1 punch cilantro
3 cloves garlic
½ tsp cumin powder
Chili Lime Cup Garnish
1 tablespoon honey
grated peel of one organic lime
⅛ teaspoon salt
pinch of cayenne pepper
One avocado- diced with one section reserved for decoration if desired.
Tortilla chips-Color of your choice
Remove the husks from the tomatillos, then wash well to remove the saponin, soapy compounds, from the surface.
Place on baking sheet.
Wash pasilla pepper and add to the baking sheet.
Broil on high for 5 minutes, turn and broil for 5 minutes more.
Add the garlic to the baking pan when you turn the peppers and tomatillos.
Place the pepper inside the paper bag and close tightly. Allow to steam for 5 minutes.
Let the tomatillos cool till you can handle them.
Cook the chicken breast on a grill pan or skillet till thoroughly cooked. Temp will be 165 degrees on instant read thermometer.
Remove the skins from the pepper and tomatillos.
Cut the pepper in half, then remove the seeds and ribs of the pepper. Removing the ribs reduces the heat factor.
Dice the pepper into tiny pieces and place in a medium bowl.
Dice the tomatillos, some will mush up completely and that is fine, just add it all to the bowl.
Dice the chicken finely
Grate one lime's peel and add to the bowl.
Add the cilantro leaves, juice of both limes, the cumin and salt to taste.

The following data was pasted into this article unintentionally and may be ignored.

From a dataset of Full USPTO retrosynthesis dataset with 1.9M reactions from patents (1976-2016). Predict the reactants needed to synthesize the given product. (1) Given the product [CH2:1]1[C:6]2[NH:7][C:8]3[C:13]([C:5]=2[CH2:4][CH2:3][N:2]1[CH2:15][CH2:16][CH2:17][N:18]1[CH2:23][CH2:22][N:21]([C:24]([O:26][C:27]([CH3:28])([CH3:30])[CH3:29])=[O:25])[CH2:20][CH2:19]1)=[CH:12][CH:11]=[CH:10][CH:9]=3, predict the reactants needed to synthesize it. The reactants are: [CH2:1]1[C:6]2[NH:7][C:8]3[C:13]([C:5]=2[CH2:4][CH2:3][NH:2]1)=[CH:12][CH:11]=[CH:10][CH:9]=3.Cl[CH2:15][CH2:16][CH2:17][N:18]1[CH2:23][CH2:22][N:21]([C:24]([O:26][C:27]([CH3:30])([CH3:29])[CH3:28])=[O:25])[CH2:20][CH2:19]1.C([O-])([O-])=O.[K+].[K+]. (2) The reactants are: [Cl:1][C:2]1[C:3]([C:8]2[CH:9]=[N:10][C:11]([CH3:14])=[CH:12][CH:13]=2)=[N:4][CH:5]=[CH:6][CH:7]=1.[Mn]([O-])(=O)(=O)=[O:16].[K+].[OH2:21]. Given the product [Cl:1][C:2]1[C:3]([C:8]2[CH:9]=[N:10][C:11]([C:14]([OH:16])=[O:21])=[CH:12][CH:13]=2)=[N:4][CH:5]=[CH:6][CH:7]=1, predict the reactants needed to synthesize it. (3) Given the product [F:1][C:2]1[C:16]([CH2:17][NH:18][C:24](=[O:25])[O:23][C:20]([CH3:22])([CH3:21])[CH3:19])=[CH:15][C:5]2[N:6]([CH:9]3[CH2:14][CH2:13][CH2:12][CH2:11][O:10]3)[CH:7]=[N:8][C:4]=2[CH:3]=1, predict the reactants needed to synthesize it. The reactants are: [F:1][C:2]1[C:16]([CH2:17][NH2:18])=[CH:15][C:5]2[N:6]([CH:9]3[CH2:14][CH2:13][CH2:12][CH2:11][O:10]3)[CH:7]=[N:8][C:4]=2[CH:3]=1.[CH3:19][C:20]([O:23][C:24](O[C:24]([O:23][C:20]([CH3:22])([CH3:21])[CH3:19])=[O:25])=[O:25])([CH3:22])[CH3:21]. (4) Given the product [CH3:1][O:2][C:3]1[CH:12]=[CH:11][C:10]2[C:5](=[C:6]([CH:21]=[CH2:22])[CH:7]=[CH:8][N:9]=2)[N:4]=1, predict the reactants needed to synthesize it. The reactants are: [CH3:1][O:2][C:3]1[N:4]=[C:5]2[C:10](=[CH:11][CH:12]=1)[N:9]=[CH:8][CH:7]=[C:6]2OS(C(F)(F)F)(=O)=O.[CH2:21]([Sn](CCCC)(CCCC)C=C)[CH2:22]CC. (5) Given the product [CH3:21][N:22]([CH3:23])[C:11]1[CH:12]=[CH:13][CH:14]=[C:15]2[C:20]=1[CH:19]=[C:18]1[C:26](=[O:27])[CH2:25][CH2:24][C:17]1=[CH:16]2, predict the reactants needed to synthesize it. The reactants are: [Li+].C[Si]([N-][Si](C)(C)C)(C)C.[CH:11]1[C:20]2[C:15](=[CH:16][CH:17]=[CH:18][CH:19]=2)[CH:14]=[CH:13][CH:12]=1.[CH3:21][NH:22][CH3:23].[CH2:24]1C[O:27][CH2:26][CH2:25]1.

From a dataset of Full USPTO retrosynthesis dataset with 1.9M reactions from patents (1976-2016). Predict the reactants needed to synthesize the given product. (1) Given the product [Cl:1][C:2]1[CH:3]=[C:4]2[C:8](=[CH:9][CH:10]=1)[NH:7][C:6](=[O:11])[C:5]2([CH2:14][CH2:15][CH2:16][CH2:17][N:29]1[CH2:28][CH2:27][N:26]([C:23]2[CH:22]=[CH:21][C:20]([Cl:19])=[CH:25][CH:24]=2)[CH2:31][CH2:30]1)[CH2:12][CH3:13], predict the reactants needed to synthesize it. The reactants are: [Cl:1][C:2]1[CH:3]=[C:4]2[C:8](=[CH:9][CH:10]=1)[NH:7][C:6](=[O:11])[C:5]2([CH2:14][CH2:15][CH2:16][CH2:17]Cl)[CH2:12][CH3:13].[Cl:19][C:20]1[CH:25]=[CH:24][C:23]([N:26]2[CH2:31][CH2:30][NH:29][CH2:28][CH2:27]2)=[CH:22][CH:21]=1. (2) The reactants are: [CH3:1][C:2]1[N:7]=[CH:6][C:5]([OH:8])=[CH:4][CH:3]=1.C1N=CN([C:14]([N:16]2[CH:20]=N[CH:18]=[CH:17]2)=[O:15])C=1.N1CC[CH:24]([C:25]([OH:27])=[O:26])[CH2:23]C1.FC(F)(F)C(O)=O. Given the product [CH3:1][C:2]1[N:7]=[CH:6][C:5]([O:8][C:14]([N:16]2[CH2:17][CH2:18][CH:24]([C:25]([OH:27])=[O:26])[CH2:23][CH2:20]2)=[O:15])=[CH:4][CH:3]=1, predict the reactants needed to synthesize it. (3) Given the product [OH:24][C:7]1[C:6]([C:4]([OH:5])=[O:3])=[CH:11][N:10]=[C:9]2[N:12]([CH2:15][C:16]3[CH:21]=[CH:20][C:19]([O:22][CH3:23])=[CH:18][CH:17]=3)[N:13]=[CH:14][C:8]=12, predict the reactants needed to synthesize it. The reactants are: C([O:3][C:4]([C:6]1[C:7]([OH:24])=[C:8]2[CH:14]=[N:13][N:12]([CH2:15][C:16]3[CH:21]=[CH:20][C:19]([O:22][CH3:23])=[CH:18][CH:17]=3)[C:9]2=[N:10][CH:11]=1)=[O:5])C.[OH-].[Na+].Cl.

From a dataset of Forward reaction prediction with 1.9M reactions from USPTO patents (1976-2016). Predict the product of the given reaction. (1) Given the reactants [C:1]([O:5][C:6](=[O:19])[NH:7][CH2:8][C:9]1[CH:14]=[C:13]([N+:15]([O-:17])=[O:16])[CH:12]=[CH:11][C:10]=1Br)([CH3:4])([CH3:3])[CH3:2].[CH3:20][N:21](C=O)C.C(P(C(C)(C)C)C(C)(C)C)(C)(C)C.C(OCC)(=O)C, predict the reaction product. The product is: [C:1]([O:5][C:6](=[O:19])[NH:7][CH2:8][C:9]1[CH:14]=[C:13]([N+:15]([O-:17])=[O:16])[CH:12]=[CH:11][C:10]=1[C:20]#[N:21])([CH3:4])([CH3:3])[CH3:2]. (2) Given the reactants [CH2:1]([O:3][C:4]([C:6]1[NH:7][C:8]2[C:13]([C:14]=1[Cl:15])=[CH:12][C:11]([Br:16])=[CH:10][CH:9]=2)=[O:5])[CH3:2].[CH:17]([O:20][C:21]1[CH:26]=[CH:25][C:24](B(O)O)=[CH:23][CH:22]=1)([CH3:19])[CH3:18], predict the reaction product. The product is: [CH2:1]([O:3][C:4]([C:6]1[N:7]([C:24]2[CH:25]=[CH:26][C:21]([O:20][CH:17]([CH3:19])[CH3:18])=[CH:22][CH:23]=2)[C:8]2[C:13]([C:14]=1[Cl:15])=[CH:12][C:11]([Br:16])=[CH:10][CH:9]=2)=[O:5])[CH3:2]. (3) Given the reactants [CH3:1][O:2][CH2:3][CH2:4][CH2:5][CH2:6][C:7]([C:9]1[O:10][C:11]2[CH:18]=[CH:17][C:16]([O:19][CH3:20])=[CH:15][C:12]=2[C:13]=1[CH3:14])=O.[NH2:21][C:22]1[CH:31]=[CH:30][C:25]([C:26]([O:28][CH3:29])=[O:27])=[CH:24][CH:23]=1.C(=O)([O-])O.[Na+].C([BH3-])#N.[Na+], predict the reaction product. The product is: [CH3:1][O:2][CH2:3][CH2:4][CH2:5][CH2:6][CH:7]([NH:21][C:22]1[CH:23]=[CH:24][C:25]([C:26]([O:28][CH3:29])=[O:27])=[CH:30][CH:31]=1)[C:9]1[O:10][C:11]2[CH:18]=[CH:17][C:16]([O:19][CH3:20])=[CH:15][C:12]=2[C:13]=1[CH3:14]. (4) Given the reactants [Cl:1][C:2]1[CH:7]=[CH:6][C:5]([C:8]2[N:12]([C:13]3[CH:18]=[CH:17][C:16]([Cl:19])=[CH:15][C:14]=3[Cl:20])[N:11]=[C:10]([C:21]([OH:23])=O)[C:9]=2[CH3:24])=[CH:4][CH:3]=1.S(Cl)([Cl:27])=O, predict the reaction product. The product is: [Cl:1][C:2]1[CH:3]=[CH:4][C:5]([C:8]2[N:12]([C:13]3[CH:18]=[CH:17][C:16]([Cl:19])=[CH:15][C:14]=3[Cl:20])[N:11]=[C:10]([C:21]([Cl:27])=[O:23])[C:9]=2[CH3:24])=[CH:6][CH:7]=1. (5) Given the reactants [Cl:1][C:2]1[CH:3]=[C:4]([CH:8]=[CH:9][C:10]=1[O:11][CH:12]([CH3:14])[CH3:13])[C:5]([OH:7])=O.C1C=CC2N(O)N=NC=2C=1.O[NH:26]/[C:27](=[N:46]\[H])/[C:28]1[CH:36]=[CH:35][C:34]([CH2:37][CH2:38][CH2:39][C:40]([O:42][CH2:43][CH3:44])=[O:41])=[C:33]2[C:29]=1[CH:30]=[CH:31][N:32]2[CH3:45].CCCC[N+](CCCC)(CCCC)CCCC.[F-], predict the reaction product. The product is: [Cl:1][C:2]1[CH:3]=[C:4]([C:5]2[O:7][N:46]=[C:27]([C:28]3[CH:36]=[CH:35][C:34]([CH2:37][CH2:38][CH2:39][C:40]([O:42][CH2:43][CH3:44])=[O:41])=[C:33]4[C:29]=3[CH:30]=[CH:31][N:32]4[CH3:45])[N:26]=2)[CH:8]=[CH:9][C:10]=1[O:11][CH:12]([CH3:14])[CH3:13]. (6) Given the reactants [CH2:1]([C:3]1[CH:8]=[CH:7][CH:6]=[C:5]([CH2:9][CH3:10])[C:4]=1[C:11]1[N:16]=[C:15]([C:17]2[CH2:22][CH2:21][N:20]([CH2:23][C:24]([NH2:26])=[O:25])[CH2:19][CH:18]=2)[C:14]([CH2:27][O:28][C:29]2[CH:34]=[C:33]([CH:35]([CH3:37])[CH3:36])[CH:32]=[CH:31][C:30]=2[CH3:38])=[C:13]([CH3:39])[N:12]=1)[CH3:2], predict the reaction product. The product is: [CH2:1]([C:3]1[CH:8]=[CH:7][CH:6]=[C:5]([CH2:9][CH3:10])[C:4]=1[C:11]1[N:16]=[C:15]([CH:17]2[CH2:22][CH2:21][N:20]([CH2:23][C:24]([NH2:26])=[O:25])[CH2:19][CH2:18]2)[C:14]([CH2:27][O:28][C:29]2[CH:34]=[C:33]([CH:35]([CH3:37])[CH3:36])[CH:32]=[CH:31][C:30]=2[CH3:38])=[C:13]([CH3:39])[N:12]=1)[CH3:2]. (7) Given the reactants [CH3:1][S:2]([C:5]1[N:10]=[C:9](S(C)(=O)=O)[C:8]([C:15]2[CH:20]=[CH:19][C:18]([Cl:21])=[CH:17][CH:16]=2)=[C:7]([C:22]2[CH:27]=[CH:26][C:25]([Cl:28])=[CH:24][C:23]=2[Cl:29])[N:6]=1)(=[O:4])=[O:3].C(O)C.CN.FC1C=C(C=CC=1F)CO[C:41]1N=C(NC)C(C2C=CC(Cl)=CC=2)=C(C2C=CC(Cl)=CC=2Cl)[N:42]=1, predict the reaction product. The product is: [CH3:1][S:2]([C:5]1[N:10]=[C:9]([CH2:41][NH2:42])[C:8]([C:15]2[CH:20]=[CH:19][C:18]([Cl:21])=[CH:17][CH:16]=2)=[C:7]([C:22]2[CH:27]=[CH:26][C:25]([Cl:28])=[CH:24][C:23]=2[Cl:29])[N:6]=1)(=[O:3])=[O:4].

Stir in diced avocado just before serving.
Place honey on a small saucer
combine lime peel, salt and cayenne on a second saucer.
Dip each tiny red shooter cup in the honey, then the spicy lime mixture
Fill each cup with Roasted Green Chili chicken salad.
Top with a blue corn chip, serve more on the side for dipping.
Yes, most folks are thinking about a diet of green smoothies, salads and protein instead of baked goods.
But our local Community Association has a tradition for the January meeting, a dessert social.
Who am I to think that I should bring along something without sugar to such an event?
Although I did think about black bean brownies first, somehow this new product at Fred Meyer’s got into my shopping cart, and I just had to use it.
All in the sake of research, mind you. I took the hit for all of you to see if it was as good as the Nutella so prevelant in baked goods today.
It isn’t as good.